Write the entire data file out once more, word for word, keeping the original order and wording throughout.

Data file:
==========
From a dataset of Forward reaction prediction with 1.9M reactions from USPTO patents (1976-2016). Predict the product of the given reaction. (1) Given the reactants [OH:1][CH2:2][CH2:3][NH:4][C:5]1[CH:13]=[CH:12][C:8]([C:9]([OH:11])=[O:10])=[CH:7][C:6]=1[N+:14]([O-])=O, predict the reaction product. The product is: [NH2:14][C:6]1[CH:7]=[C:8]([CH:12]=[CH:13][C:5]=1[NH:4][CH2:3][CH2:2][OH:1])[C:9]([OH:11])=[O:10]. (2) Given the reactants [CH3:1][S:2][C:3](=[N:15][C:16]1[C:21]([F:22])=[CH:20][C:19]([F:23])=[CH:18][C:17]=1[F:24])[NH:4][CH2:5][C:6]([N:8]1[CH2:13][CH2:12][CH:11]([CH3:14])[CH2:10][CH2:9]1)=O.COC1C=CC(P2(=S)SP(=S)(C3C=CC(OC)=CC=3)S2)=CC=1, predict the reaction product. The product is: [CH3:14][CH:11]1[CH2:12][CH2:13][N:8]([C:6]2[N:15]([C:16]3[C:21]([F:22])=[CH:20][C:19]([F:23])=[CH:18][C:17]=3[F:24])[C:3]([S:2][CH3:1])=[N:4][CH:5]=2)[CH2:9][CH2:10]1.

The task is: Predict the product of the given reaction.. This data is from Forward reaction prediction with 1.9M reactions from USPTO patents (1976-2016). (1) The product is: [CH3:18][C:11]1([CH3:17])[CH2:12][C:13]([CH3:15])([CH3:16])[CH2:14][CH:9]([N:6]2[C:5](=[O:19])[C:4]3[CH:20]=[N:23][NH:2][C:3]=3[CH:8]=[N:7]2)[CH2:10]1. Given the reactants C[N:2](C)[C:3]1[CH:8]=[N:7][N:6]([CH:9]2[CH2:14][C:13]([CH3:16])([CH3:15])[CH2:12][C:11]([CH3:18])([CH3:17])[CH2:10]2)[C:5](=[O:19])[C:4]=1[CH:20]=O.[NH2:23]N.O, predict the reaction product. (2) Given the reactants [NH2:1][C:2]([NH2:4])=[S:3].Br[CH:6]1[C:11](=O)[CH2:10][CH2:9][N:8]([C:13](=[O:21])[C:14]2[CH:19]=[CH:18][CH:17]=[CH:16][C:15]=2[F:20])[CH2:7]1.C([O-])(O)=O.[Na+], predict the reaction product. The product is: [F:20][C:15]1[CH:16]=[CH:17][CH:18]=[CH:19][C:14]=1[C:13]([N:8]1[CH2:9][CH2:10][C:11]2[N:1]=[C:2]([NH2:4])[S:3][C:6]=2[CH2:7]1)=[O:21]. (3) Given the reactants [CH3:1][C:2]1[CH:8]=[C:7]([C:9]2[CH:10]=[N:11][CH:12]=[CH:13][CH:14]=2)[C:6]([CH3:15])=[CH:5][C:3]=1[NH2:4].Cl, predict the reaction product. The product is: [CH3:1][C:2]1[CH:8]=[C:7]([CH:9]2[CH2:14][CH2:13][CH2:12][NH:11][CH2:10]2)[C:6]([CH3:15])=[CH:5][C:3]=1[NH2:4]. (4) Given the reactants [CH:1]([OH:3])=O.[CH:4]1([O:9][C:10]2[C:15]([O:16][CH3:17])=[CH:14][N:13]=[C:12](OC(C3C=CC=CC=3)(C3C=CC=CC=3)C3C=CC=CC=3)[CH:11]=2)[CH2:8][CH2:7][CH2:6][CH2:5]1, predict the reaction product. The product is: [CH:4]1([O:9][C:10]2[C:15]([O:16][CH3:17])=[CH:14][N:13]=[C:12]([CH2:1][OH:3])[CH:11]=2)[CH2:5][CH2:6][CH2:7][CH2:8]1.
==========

From a dataset of Forward reaction prediction with 1.9M reactions from USPTO patents (1976-2016). Predict the product of the given reaction. (1) Given the reactants [OH:1][CH2:2][CH2:3][NH:4][C:5]1[CH:13]=[CH:12][C:8]([C:9]([OH:11])=[O:10])=[CH:7][C:6]=1[N+:14]([O-])=O, predict the reaction product. The product is: [NH2:14][C:6]1[CH:7]=[C:8]([CH:12]=[CH:13][C:5]=1[NH:4][CH2:3][CH2:2][OH:1])[C:9]([OH:11])=[O:10]. (2) Given the reactants [CH3:1][S:2][C:3](=[N:15][C:16]1[C:21]([F:22])=[CH:20][C:19]([F:23])=[CH:18][C:17]=1[F:24])[NH:4][CH2:5][C:6]([N:8]1[CH2:13][CH2:12][CH:11]([CH3:14])[CH2:10][CH2:9]1)=O.COC1C=CC(P2(=S)SP(=S)(C3C=CC(OC)=CC=3)S2)=CC=1, predict the reaction product. The product is: [CH3:14][CH:11]1[CH2:12][CH2:13][N:8]([C:6]2[N:15]([C:16]3[C:21]([F:22])=[CH:20][C:19]([F:23])=[CH:18][C:17]=3[F:24])[C:3]([S:2][CH3:1])=[N:4][CH:5]=2)[CH2:9][CH2:10]1.

The task is: Predict the product of the given reaction.. This data is from Forward reaction prediction with 1.9M reactions from USPTO patents (1976-2016). (1) The product is: [CH3:18][C:11]1([CH3:17])[CH2:12][C:13]([CH3:15])([CH3:16])[CH2:14][CH:9]([N:6]2[C:5](=[O:19])[C:4]3[CH:20]=[N:23][NH:2][C:3]=3[CH:8]=[N:7]2)[CH2:10]1. Given the reactants C[N:2](C)[C:3]1[CH:8]=[N:7][N:6]([CH:9]2[CH2:14][C:13]([CH3:16])([CH3:15])[CH2:12][C:11]([CH3:18])([CH3:17])[CH2:10]2)[C:5](=[O:19])[C:4]=1[CH:20]=O.[NH2:23]N.O, predict the reaction product. (2) Given the reactants [NH2:1][C:2]([NH2:4])=[S:3].Br[CH:6]1[C:11](=O)[CH2:10][CH2:9][N:8]([C:13](=[O:21])[C:14]2[CH:19]=[CH:18][CH:17]=[CH:16][C:15]=2[F:20])[CH2:7]1.C([O-])(O)=O.[Na+], predict the reaction product. The product is: [F:20][C:15]1[CH:16]=[CH:17][CH:18]=[CH:19][C:14]=1[C:13]([N:8]1[CH2:9][CH2:10][C:11]2[N:1]=[C:2]([NH2:4])[S:3][C:6]=2[CH2:7]1)=[O:21]. (3) Given the reactants [CH3:1][C:2]1[CH:8]=[C:7]([C:9]2[CH:10]=[N:11][CH:12]=[CH:13][CH:14]=2)[C:6]([CH3:15])=[CH:5][C:3]=1[NH2:4].Cl, predict the reaction product. The product is: [CH3:1][C:2]1[CH:8]=[C:7]([CH:9]2[CH2:14][CH2:13][CH2:12][NH:11][CH2:10]2)[C:6]([CH3:15])=[CH:5][C:3]=1[NH2:4]. (4) Given the reactants [CH:1]([OH:3])=O.[CH:4]1([O:9][C:10]2[C:15]([O:16][CH3:17])=[CH:14][N:13]=[C:12](OC(C3C=CC=CC=3)(C3C=CC=CC=3)C3C=CC=CC=3)[CH:11]=2)[CH2:8][CH2:7][CH2:6][CH2:5]1, predict the reaction product. The product is: [CH:4]1([O:9][C:10]2[C:15]([O:16][CH3:17])=[CH:14][N:13]=[C:12]([CH2:1][OH:3])[CH:11]=2)[CH2:5][CH2:6][CH2:7][CH2:8]1.